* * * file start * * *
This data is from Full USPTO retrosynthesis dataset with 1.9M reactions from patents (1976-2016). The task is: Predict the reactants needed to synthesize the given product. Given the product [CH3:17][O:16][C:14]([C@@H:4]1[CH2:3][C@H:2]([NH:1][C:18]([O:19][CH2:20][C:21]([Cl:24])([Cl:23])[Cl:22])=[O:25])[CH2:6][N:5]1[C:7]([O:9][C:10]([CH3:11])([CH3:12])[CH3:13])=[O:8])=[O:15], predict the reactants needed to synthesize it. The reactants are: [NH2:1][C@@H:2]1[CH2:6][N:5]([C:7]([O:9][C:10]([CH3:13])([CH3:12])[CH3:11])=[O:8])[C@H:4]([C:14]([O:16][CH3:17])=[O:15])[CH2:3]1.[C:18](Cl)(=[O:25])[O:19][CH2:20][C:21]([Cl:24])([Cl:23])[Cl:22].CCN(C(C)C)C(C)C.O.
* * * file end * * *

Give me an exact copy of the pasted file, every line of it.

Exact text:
This data is from Full USPTO retrosynthesis dataset with 1.9M reactions from patents (1976-2016). The task is: Predict the reactants needed to synthesize the given product. Given the product [CH3:17][O:16][C:14]([C@@H:4]1[CH2:3][C@H:2]([NH:1][C:18]([O:19][CH2:20][C:21]([Cl:24])([Cl:23])[Cl:22])=[O:25])[CH2:6][N:5]1[C:7]([O:9][C:10]([CH3:11])([CH3:12])[CH3:13])=[O:8])=[O:15], predict the reactants needed to synthesize it. The reactants are: [NH2:1][C@@H:2]1[CH2:6][N:5]([C:7]([O:9][C:10]([CH3:13])([CH3:12])[CH3:11])=[O:8])[C@H:4]([C:14]([O:16][CH3:17])=[O:15])[CH2:3]1.[C:18](Cl)(=[O:25])[O:19][CH2:20][C:21]([Cl:24])([Cl:23])[Cl:22].CCN(C(C)C)C(C)C.O.